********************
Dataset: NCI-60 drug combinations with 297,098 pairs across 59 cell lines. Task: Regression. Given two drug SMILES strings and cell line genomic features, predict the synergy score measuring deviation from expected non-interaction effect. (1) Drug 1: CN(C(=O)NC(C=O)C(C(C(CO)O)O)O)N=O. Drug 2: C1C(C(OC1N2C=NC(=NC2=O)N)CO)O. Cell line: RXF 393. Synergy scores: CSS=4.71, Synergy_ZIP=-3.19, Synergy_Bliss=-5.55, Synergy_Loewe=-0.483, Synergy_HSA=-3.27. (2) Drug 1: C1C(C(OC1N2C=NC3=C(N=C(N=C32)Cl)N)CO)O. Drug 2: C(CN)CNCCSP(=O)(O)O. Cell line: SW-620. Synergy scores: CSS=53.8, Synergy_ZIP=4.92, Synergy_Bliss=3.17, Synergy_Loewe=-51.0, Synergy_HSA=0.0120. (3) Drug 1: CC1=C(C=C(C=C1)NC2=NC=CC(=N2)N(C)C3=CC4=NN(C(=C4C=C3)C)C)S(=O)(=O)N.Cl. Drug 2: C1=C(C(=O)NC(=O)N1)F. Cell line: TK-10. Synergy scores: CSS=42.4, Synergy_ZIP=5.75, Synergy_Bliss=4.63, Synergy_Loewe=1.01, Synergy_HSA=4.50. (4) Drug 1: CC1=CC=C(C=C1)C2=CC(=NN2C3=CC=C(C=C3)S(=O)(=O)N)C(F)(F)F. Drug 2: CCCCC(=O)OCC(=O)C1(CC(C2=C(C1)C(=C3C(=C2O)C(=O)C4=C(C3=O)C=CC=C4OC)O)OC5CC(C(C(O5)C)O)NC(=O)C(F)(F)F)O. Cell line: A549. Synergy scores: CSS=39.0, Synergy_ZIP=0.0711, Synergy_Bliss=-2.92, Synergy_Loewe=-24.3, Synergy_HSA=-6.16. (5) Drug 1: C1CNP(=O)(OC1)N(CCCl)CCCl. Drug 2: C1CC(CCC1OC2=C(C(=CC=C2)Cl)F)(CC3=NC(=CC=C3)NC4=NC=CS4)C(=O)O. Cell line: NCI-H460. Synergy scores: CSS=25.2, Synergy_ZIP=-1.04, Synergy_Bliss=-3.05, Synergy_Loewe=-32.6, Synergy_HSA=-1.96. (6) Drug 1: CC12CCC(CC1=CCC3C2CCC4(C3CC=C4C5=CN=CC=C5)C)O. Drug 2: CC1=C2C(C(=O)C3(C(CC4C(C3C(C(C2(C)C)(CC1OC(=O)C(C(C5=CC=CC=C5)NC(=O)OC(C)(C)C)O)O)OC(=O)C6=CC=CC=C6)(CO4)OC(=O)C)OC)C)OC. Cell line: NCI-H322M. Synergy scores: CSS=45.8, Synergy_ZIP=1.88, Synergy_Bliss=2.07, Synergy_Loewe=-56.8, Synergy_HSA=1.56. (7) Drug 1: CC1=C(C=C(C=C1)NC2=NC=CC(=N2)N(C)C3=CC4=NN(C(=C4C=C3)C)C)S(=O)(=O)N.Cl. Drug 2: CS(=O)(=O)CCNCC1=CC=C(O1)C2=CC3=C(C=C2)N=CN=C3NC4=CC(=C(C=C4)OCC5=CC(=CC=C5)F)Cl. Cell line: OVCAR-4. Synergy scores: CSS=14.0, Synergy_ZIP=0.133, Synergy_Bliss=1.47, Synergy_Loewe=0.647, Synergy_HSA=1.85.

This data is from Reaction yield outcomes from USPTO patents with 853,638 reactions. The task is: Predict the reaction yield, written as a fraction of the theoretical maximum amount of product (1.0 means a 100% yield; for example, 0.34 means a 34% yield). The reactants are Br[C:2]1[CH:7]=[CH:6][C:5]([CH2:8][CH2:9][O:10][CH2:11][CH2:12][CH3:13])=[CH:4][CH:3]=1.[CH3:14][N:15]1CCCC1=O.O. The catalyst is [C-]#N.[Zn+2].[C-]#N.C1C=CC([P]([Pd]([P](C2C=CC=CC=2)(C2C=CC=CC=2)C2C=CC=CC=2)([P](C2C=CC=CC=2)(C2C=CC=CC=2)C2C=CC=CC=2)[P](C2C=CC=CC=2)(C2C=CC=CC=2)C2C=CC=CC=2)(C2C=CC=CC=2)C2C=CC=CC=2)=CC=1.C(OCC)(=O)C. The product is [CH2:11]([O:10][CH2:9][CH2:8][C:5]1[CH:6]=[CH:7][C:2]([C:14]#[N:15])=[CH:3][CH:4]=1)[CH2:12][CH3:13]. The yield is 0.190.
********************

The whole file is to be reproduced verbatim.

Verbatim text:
Dataset: NCI-60 drug combinations with 297,098 pairs across 59 cell lines. Task: Regression. Given two drug SMILES strings and cell line genomic features, predict the synergy score measuring deviation from expected non-interaction effect. (1) Drug 1: CN(C(=O)NC(C=O)C(C(C(CO)O)O)O)N=O. Drug 2: C1C(C(OC1N2C=NC(=NC2=O)N)CO)O. Cell line: RXF 393. Synergy scores: CSS=4.71, Synergy_ZIP=-3.19, Synergy_Bliss=-5.55, Synergy_Loewe=-0.483, Synergy_HSA=-3.27. (2) Drug 1: C1C(C(OC1N2C=NC3=C(N=C(N=C32)Cl)N)CO)O. Drug 2: C(CN)CNCCSP(=O)(O)O. Cell line: SW-620. Synergy scores: CSS=53.8, Synergy_ZIP=4.92, Synergy_Bliss=3.17, Synergy_Loewe=-51.0, Synergy_HSA=0.0120. (3) Drug 1: CC1=C(C=C(C=C1)NC2=NC=CC(=N2)N(C)C3=CC4=NN(C(=C4C=C3)C)C)S(=O)(=O)N.Cl. Drug 2: C1=C(C(=O)NC(=O)N1)F. Cell line: TK-10. Synergy scores: CSS=42.4, Synergy_ZIP=5.75, Synergy_Bliss=4.63, Synergy_Loewe=1.01, Synergy_HSA=4.50. (4) Drug 1: CC1=CC=C(C=C1)C2=CC(=NN2C3=CC=C(C=C3)S(=O)(=O)N)C(F)(F)F. Drug 2: CCCCC(=O)OCC(=O)C1(CC(C2=C(C1)C(=C3C(=C2O)C(=O)C4=C(C3=O)C=CC=C4OC)O)OC5CC(C(C(O5)C)O)NC(=O)C(F)(F)F)O. Cell line: A549. Synergy scores: CSS=39.0, Synergy_ZIP=0.0711, Synergy_Bliss=-2.92, Synergy_Loewe=-24.3, Synergy_HSA=-6.16. (5) Drug 1: C1CNP(=O)(OC1)N(CCCl)CCCl. Drug 2: C1CC(CCC1OC2=C(C(=CC=C2)Cl)F)(CC3=NC(=CC=C3)NC4=NC=CS4)C(=O)O. Cell line: NCI-H460. Synergy scores: CSS=25.2, Synergy_ZIP=-1.04, Synergy_Bliss=-3.05, Synergy_Loewe=-32.6, Synergy_HSA=-1.96. (6) Drug 1: CC12CCC(CC1=CCC3C2CCC4(C3CC=C4C5=CN=CC=C5)C)O. Drug 2: CC1=C2C(C(=O)C3(C(CC4C(C3C(C(C2(C)C)(CC1OC(=O)C(C(C5=CC=CC=C5)NC(=O)OC(C)(C)C)O)O)OC(=O)C6=CC=CC=C6)(CO4)OC(=O)C)OC)C)OC. Cell line: NCI-H322M. Synergy scores: CSS=45.8, Synergy_ZIP=1.88, Synergy_Bliss=2.07, Synergy_Loewe=-56.8, Synergy_HSA=1.56. (7) Drug 1: CC1=C(C=C(C=C1)NC2=NC=CC(=N2)N(C)C3=CC4=NN(C(=C4C=C3)C)C)S(=O)(=O)N.Cl. Drug 2: CS(=O)(=O)CCNCC1=CC=C(O1)C2=CC3=C(C=C2)N=CN=C3NC4=CC(=C(C=C4)OCC5=CC(=CC=C5)F)Cl. Cell line: OVCAR-4. Synergy scores: CSS=14.0, Synergy_ZIP=0.133, Synergy_Bliss=1.47, Synergy_Loewe=0.647, Synergy_HSA=1.85.

This data is from Reaction yield outcomes from USPTO patents with 853,638 reactions. The task is: Predict the reaction yield, written as a fraction of the theoretical maximum amount of product (1.0 means a 100% yield; for example, 0.34 means a 34% yield). The reactants are Br[C:2]1[CH:7]=[CH:6][C:5]([CH2:8][CH2:9][O:10][CH2:11][CH2:12][CH3:13])=[CH:4][CH:3]=1.[CH3:14][N:15]1CCCC1=O.O. The catalyst is [C-]#N.[Zn+2].[C-]#N.C1C=CC([P]([Pd]([P](C2C=CC=CC=2)(C2C=CC=CC=2)C2C=CC=CC=2)([P](C2C=CC=CC=2)(C2C=CC=CC=2)C2C=CC=CC=2)[P](C2C=CC=CC=2)(C2C=CC=CC=2)C2C=CC=CC=2)(C2C=CC=CC=2)C2C=CC=CC=2)=CC=1.C(OCC)(=O)C. The product is [CH2:11]([O:10][CH2:9][CH2:8][C:5]1[CH:6]=[CH:7][C:2]([C:14]#[N:15])=[CH:3][CH:4]=1)[CH2:12][CH3:13]. The yield is 0.190.